Sub-Surface Drip Irrigation: Factors Affecting the Efficiency and Maintenance

Report No 1189/1/05

March 2005



Drip irrigation is considered as the most efficient irrigation system, but there is proof from literature that this system can also be as in-efficient as any system. due to bad water quality. mismanagement and maintenance problems. Clogging of the emitters is one of the most serious problems associated with sub-surface drip irrigation and various approaches in preventing the clogging of emitters include filtration, flushing. chemical treatment of the irrigation water and chemical treatment of the soil surrounding the dripper lines, as well as the chemical treatment of the lateral polymers. Through this project. guidelines were developed to enable irrigators with sub-surface drip irrigation systems to apply good management and maintenance schedules to enable them to adhere to the conditions of the National Water Act regarding the efficient and beneficial use of water in the public interest.


The National Water Act (Act 36 of 1998) makes provision for water to be protected, used, developed, conserved, managed and controlled in a sustainable and equitable manner to the benefit of all people in South Africa. Currently, sub-surface drip systems account for about 7 500 hectares of the total of 140 000 hectares of drip irrigation in South Africa. To assist the users to utilise their systems effectively, the research was carried out with the following objectives:


An extensive literature study on all facets that can influence the different types of emitters under field conditions was undertaken. Aspects that are addressed in this study include water quality. water treatment methods: inherent factors that effect emitter performance. filtering. system maintenance, system installation and design.

Three drip irrigation companies' drip irrigation equipment was used in the research project. The companies are Agriplas. Netafim and T-Tape. The performance of these new emitters, five models in total. was evaluated under controlled conditions in the hydro laboratory of the ARC-Institute for Agricultural Engineering.

With regard to the field evaluation, two areas in southern Africa were identified, namely the Mpumalanga Lowveld and Swaziland. In these areas, a total of five systems were identified. These systems' performance was evaluated in the field on one occasion and the farmers were contacted again after three years to obtain their experiences. Apart from the performance evaluations, data was also collected of the maintenance schedules. Water samples were taken for water quality analysis. Questionnaires. which were completed with the farmers, supplied most of the background information.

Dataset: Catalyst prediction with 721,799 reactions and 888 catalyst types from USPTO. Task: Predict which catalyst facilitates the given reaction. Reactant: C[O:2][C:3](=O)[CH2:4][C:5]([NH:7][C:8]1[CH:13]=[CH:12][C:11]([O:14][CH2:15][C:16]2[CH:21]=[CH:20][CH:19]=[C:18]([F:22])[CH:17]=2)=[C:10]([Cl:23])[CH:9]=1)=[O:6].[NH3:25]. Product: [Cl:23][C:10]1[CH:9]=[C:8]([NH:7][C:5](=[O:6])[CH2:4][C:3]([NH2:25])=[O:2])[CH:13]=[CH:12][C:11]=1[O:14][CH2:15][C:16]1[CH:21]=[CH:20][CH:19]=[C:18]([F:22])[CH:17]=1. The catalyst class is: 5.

New emitters

The new regular emitters' coefficient of variation (CVq) varied from an 2.1% to a 2.4% with an average of 2.2%. The pressure compensated emitters' average CVq was 3.2%.

Experimental site

• Untreated blocks

In the Treflan treated blocks, the emitters showed 74%less root intrusion than the untreated blocks. The untreated blocks were 29.3% root intruded against the 7,5% of treated block and there was also a significant increase of root intrusion of 505% over the 42 month period in the untreated blocks. The impact of the clogging in the untreated blocks was evident with the 16% decrease in emitter delivery rate and the worsening of the coefficient of variation (CVq) from an excellent 3,04% to a very poor 56.36'%. There was also an average 34% of the emitters that were not functional after the 42 month testing period.

•Treated blocks

With the treated blocks, root intrusion could not he prevented completely and after the 42 month period. 16% drippers were not functional (that is. However, 27% better than the untreated blocks). The impact of the clogged drippers was that the CV dropped from an excellent 3,04% to a poor 32.30% which was still 43% better than the untreated blocks. However the average emitter deliver rate stayed fairly constant,

Conclusions and recommendations

Proper installation and maintenance are of utmost importance for the successful long-term operation of any sub-surface drip irrigation system.

It is recommended that water quality analysis be carried out to identify the potential clogging problems due to water quality. This will assist in emitter type and filter selection and to develop proper preventative measures. The use of a root growth inhibitor is also of critical importance with a sub-surface drip system to prevent root intrusion.

Details are given for solutions of specific clogging problems. choice and management of equipment, to help ensure effective water utilisation. Design principles, operation and maintenance information for best management practices. are recommended. The importance of a complete design report with details of the system's specifications. maintenance requirements and installation guidelines is emphasized.

No formal capacity building in terms of postgraduate students took place. but through the study the research team's knowledge was enhanced tremendously and a fair amount of capacity building within the industry and that of producers took place through interaction.

The following aspects need further attention: